In a sense, we already know how to build some kinds of machines like this. Strictly speaking, Turing machines are defined to be deterministic; there’s no random element. But if you wanted to, you could build a device that generates truly random numbers by measuring the decay of a nuclear isotope, and then have a computer use the measurement in calculations. You could get a similar effect with a device that measures atmospheric noise (which is the method used by the website Random.org).
There are some situations where a random element like that might be useful, mainly because you want to keep other people from predicting how exactly your computer will behave (think slot machines or generating encryption keys). For the same reason, it wouldn’t be surprising if humans and other animals had evolved to have a random element in their behavior.
But as Turing himself pointed out, it’s possible to write a program that isn’t really random but merely appears random (Copeland 2000). Today, such programs are known as pseudo-random number generators and many programming languages have one built in. If you’re just learning programming, one exercise worth trying is to write a program that somehow uses the random number generator, like a simulated dice roller. Its behavior should appear random the first time you run the program, but depending on how you’ve written it, it may do exactly the same thing the second time your run it.
There are some well-known arguments from neuroscience that are supposed to show individual quantum events can’t play much of a role in the brain (Tegmark 2000), so it may be that human behavior has evolved to sometimes appear partly random using something like a pseudo-random number generator rather than genuine quantum randomness. In any case, the point is that even if human behavior included a genuinely random element--or even a non-deterministic form of free will that looks random from the outside, if you believe in such things--the point is we already know how to build machines that can simulate that.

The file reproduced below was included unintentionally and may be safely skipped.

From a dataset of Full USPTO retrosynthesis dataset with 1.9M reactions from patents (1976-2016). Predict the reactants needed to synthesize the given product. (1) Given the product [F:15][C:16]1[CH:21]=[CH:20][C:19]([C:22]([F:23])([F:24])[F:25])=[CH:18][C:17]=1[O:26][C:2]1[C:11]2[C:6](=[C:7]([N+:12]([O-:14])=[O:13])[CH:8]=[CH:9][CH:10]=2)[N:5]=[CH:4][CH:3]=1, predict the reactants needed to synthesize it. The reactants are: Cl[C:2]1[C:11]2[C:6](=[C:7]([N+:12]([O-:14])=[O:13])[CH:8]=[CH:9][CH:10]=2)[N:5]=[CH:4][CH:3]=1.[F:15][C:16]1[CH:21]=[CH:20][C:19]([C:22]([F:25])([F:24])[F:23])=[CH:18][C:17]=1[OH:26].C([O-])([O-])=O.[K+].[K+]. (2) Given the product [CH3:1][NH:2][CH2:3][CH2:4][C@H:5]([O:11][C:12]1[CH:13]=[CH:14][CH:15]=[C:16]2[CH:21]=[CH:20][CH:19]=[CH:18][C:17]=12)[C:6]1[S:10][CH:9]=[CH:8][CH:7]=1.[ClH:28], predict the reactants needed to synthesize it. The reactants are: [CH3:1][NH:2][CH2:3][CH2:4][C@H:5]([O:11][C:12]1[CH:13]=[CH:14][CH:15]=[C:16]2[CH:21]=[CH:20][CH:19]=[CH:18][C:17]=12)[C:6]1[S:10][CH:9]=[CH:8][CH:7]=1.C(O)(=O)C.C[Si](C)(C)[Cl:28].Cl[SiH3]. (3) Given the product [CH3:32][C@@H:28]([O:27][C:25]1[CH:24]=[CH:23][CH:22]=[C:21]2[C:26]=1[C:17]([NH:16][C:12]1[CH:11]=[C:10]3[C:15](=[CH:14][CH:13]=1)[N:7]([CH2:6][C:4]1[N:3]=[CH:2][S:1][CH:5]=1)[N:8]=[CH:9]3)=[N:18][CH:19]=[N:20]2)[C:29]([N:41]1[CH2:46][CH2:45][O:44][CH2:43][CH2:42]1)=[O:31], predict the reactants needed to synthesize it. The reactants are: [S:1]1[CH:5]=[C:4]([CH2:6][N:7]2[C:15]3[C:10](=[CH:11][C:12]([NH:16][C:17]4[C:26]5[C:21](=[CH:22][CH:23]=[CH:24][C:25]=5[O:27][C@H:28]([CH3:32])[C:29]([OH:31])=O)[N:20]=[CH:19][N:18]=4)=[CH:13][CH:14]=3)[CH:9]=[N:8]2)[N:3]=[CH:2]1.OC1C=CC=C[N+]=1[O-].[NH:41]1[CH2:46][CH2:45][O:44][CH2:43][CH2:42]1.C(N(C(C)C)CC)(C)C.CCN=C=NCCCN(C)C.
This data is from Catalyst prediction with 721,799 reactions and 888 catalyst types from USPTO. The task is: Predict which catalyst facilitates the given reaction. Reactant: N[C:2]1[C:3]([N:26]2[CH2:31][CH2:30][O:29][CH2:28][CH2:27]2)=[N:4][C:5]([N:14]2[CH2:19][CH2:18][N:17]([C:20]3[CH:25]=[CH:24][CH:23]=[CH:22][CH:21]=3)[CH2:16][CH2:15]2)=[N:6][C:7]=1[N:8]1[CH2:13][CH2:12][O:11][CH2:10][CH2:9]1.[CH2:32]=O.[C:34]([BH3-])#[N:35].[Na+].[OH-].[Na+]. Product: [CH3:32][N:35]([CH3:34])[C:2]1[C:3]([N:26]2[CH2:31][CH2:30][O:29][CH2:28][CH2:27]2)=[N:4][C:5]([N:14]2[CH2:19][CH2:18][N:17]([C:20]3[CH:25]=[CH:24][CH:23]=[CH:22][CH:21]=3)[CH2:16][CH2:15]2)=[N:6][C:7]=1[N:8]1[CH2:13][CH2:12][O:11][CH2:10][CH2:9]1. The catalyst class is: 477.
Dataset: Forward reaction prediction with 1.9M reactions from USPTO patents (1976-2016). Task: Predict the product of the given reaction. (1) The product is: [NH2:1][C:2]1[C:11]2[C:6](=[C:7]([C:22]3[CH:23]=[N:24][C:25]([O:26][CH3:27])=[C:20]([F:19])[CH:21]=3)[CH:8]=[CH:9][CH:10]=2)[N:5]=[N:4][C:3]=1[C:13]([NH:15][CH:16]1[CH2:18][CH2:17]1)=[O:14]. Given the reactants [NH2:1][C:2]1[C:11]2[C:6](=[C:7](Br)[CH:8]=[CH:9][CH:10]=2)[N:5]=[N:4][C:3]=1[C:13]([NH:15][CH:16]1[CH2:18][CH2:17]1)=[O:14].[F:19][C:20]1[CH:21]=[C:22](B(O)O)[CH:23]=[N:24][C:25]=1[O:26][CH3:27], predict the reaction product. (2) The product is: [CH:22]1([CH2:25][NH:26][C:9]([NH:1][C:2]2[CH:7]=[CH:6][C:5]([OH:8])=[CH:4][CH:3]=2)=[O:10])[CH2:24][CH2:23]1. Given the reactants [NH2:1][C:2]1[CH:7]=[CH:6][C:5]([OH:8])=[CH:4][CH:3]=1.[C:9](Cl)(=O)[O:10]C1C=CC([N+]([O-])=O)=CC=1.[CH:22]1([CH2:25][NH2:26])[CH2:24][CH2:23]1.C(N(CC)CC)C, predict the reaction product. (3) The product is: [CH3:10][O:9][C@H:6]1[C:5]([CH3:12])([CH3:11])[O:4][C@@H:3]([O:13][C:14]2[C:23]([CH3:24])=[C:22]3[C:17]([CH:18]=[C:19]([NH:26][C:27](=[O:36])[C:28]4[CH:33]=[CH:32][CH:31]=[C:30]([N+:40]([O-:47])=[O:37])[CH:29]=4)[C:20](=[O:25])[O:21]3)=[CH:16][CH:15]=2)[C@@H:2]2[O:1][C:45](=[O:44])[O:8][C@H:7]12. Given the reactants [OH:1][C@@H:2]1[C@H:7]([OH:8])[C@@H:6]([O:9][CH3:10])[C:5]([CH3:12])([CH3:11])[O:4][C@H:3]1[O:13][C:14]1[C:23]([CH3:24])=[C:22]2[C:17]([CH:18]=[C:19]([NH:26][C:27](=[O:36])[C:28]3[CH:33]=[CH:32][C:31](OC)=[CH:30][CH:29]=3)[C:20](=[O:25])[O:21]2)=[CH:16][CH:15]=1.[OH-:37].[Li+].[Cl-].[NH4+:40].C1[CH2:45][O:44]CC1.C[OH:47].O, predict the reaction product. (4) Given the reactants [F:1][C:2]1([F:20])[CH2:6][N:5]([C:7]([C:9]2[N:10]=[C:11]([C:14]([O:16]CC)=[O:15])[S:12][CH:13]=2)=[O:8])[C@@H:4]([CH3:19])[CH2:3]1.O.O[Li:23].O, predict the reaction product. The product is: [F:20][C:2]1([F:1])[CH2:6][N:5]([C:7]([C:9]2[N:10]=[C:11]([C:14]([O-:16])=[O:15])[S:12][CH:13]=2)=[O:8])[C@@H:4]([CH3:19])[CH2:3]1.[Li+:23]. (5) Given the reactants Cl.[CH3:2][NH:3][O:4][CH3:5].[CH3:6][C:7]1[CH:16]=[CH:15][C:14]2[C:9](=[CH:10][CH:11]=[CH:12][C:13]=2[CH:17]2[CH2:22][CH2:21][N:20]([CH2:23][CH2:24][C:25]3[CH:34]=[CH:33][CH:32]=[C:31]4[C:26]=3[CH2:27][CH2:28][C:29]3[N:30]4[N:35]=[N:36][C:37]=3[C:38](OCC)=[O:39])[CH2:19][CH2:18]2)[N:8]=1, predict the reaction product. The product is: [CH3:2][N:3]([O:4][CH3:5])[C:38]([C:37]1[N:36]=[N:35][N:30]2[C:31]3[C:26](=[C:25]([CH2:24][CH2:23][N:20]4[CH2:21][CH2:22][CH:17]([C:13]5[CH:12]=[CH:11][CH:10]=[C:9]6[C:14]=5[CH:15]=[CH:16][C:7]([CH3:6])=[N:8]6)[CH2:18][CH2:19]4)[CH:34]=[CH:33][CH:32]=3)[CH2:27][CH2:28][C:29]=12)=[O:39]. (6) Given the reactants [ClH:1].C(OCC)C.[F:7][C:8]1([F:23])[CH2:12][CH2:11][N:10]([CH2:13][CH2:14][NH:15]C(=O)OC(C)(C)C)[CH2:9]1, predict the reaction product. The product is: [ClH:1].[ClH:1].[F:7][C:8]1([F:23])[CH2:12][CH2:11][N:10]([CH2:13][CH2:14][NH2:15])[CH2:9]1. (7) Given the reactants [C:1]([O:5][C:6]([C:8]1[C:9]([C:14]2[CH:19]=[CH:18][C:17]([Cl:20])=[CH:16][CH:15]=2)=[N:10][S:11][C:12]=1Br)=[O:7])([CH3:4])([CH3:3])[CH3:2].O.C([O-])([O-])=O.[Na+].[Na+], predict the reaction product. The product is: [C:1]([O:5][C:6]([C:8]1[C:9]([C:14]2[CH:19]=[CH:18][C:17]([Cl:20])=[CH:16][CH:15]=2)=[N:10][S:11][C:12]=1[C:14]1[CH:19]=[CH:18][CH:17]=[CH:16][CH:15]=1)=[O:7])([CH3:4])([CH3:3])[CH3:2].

Some things, however, can’t be done by any machine we know how to build. Famously, the formal definition of a Turing machine allows the machine to sometimes “halt,” and there’s no way to make a Turing machine that will look at a program for simulating any other Turing machine and determine whether the other machine will halt. This is known as the halting problem, and we don’t know how to build any machine that could solve it. And it’s this sense of hypercomputation, of machines with abilities beyond those of any machines we know how to build, that’s most interesting.
Unlike Penrose, Proudfoot and Copeland don’t claim to know that the brain does anything Turing machine’s can’t, but Copeland (2000) treats this as an important possibility, and they’ve claimed as recently as last year that “it remains unknown, however, whether hypercomputation is permitted or excluded by real-world physics” (Proudfoot and Copeland 2012). So they’re claiming it might be true that computers as we know them today are in principle incapable of simulating a human, but they’re not claiming that’s definitely true. They don’t think we know.
They do, however, assume that whatever humans do, we do through physical means, which means that if humans do hypercomputation, then it should also be possible to build a physical device that does hypercomputation. Of course, since we have no idea how to do that right now, humans doing hypercomputation would put full simulation of human beings a lot further off into the future.
While I don’t know of any arguments that show that our current understanding of physics totally rules out hypercomputation, there seems to be a tendency for proposals for hypercomputation to rely on implausible physical assumptions, especially when applied to the brain. For example, if you could somehow get access to infinite time, you could find out if any Turing machine halts by running it for an infinite length of time and seeing what happens. It’s been suggested that the theory of relativity could allow spacetime to be bent in a way that gives you the necessary infinite time (Ord 2006). Whether or not that’s actually possible, though, it seems unlikely that our brains bend spacetime in that way.
Similarly, there are some theoretical proposals for how an analog computer (as opposed to a digital computer, which is what modern computers are) might be able to do things like solve the halting problem, and it’s sometimes suggested that since the brain is analog, maybe the brain can do things like solve the halting problem. But these proposals tend to assume a device with unlimited precision (Cotogno 2003, Davis 2004, Ord 2006). It’s not clear that it’s physically possible to build a device with unlimited precision, and there’s good reason to think the brain’s precision is limited. Chris Eliasmith (2001) cites an estimate that “neurons tend to encode approximately 3-7 bits of information per spike,” which is less than a single byte.